~legs of an egret~ image copyright Kris Lee 2012

~legs of an egret~
image copyright Kris Lee 2012

 

As compared to the Great Egret and the Little Egret, they are chiefly identified by their smooth ‘S’ shape neck without kink, a slightly domed head and a gape that ends below the eye. Their legs are generally dark. Picture taken at the coast of Tanjung Bungah, Penang.

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Victoria’s Clocktower

~Queen Victoria's Diamond Jubilee Memorial Clocktower~ image copyright Kris Lee 2013

~Victoria’s Clocktower~
image copyright Kris Lee 2013

 

 

 

 

 

 

 

 

 

 

 

 

 

 

 

 

 

 

To commemorate Queen Victoria’s 1897 Diamond Jubilee, a Jubilee Clock Tower was erected at King Edward’s Place, at the junction of Light Street and Beach Street, Georgetown, Penang courtesy of  Cheah Chean Eok, a distinguish local Chinese tycoon in the same year. Built in the Moorish style, the tower stands sixty feet tall, one foot for each year of Victoria’s reign. Unfortunately, Queen Victoria never stepped foot on Penang soil which was once a British settlement neither did she live long enough to see the memorial clocktower dedicated to her completed. By the time it was completed in 1902, the queen had died. Picture taken at King Edwards Place, Light Street/Beach Street junction, Penang.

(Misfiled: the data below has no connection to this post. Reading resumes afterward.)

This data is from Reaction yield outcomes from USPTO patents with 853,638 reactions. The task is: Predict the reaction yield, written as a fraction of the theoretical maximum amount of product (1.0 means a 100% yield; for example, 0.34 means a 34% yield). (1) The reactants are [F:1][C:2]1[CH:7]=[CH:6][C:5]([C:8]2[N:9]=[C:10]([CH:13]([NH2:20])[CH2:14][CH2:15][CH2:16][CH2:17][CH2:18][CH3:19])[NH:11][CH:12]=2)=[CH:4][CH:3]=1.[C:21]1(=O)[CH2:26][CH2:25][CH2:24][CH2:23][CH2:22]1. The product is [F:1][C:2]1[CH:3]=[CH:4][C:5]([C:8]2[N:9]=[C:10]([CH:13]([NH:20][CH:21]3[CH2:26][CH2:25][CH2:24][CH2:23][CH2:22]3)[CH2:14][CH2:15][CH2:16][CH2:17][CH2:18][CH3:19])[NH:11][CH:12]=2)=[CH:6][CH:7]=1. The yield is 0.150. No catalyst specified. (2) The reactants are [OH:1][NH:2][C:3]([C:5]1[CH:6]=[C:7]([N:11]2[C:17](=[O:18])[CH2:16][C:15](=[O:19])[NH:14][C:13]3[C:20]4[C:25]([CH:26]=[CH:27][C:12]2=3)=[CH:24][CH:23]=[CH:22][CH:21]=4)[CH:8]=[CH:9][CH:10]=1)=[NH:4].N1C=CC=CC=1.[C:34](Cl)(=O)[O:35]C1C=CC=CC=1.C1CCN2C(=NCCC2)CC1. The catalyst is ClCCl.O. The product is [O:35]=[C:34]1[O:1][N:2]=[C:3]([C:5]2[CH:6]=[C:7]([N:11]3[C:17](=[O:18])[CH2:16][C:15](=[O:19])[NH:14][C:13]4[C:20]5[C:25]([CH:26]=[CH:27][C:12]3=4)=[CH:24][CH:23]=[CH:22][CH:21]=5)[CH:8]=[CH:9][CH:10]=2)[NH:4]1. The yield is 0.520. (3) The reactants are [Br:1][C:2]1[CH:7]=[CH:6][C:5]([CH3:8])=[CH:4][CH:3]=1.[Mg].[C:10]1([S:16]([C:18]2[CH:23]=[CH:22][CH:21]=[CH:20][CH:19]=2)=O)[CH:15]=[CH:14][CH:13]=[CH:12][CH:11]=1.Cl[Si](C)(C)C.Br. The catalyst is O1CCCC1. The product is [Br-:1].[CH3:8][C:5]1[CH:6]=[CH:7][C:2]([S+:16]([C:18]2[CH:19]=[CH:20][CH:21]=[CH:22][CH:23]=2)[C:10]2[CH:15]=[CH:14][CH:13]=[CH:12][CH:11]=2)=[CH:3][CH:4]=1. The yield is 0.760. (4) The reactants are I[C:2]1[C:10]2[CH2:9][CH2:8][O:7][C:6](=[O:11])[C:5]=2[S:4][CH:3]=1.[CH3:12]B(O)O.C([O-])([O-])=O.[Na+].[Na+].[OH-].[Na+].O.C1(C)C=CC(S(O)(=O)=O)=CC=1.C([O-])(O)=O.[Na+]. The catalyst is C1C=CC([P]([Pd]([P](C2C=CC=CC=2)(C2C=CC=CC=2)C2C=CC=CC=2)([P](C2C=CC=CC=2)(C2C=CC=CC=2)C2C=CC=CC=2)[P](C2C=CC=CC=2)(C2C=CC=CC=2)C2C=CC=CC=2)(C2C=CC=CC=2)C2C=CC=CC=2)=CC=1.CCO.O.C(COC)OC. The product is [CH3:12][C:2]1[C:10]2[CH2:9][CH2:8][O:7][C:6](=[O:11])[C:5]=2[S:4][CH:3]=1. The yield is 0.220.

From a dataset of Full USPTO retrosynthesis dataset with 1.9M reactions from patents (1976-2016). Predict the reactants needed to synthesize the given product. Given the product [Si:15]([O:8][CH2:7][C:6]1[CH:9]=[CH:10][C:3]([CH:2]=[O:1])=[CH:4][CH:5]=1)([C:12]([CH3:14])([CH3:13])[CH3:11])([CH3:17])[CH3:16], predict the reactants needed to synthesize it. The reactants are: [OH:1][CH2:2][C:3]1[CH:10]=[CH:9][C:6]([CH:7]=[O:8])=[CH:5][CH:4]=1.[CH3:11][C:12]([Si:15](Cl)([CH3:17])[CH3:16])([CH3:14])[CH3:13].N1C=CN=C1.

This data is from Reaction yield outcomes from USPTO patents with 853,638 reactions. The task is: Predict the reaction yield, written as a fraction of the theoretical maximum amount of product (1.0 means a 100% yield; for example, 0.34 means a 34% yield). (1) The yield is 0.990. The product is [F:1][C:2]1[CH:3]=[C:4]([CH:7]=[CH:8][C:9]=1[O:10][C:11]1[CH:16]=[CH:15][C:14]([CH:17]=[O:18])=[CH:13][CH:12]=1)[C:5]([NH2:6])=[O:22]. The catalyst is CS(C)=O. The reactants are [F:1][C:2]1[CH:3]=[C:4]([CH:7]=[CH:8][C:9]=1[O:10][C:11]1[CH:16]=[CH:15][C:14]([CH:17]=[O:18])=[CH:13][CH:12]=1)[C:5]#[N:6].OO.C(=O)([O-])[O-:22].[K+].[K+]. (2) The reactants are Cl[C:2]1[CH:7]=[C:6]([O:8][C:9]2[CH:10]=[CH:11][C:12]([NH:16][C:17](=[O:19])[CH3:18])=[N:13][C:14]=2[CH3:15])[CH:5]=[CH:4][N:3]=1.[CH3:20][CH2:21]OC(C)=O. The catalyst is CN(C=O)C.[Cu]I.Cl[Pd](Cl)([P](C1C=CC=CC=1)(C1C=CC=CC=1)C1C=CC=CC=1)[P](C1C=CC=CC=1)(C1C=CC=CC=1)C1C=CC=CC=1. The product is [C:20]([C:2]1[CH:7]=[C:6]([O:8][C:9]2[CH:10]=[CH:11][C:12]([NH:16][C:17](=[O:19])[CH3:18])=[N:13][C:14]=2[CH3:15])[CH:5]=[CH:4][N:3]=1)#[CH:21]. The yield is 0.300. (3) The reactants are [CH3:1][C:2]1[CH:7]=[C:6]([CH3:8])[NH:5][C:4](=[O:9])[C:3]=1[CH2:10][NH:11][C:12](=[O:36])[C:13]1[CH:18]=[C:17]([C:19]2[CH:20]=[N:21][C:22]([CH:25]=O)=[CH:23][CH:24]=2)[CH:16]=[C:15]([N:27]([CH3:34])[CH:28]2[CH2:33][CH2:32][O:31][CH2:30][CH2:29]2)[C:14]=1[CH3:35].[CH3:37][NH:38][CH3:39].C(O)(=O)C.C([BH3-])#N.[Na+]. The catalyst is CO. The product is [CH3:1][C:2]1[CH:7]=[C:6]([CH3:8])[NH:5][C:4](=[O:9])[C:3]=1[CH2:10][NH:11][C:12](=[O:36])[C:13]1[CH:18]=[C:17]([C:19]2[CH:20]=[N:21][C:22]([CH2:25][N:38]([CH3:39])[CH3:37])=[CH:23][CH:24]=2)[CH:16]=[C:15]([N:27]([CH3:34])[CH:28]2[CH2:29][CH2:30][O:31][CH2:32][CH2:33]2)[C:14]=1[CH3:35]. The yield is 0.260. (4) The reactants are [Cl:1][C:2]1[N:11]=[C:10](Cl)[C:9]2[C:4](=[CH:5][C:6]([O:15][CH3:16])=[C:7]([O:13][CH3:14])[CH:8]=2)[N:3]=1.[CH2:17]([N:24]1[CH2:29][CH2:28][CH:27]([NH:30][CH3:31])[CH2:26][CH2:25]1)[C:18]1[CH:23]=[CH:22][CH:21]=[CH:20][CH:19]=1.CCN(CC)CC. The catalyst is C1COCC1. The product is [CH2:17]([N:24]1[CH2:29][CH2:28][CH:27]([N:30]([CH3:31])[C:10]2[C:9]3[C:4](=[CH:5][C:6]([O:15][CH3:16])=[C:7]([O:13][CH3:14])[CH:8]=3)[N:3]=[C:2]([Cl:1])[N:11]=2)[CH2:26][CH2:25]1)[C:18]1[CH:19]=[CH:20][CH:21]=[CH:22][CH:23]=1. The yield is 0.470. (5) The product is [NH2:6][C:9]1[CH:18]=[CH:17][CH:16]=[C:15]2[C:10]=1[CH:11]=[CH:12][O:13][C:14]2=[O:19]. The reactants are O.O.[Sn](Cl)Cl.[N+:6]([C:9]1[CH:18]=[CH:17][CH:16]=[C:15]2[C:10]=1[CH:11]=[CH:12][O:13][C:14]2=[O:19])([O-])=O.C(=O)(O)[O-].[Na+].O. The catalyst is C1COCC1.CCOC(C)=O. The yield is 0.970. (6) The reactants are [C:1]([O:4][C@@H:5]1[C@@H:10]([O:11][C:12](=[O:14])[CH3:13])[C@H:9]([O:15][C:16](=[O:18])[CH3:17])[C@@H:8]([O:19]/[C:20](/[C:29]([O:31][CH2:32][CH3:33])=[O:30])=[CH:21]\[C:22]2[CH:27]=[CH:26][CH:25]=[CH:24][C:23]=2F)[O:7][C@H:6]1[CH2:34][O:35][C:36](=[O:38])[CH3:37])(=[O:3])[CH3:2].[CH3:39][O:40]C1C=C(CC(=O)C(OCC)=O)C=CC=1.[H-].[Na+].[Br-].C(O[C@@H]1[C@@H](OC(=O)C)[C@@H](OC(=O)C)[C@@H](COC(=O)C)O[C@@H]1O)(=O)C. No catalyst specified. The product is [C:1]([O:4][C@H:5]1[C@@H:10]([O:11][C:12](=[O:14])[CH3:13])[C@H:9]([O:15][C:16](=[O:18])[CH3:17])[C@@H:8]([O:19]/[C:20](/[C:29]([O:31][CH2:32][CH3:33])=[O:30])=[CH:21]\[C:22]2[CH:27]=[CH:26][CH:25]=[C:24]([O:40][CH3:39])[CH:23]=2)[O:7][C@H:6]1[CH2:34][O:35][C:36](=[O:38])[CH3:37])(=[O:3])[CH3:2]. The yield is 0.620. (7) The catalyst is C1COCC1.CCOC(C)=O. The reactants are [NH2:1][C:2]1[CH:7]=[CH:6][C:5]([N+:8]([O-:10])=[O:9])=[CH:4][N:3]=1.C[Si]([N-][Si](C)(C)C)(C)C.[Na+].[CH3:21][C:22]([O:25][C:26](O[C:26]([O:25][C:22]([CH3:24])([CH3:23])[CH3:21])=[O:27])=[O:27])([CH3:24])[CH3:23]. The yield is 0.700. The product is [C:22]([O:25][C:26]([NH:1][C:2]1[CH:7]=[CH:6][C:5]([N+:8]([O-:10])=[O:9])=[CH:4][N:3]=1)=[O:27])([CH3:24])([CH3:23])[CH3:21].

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quaint looking postbox

~quaint looking postbox~ image copyright Kris Lee 2012

~quaint looking postbox~
image copyright Kris Lee 2012

 

 

 

 

 

 

 

 

 

 

 

 

 

 

 

 

 

 

Curiosities never fail to garner audiences and this quaint looking postbox dating back to the Victorian era now joins many others in the list of historical objects once found in abundance on the island. Painted in fire engine red and mounted on a base made of concrete, this 200 year old cast iron ’grand old lady’ still serves the residents up in Penang Hill. Picture taken in Penang Hill, Penang.

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Gun Hill Temple

~Gun Hill Temple~ image copyright Kris Lee 2012

~Gun Hill Temple~
image copyright Kris Lee 2012

 

 

 

 

 

 

 

 

 

 

 

 

 

 

Most hindu temples in Penang were built in accordance to the Dravidian discipline, an architectural style found in South India and Sri Aruloli Thirumurugan Temple, better known as the Penang Hill Hindu Temple was no exception. It started off in the 1800′s as a small shrine dedicated to the Hindu deity Murugan by the Indian sepoys and sedan chair carriers and had since grown in size. It is located at the mount within Penang Hill called Gun Hill sharing its site with a Malay mosque. Shown here is one of the ornated cornerpieces found on the roof. Picture taken at Sri Aruloli Thirumurugan Temple, Gun Hill, Penang Hill.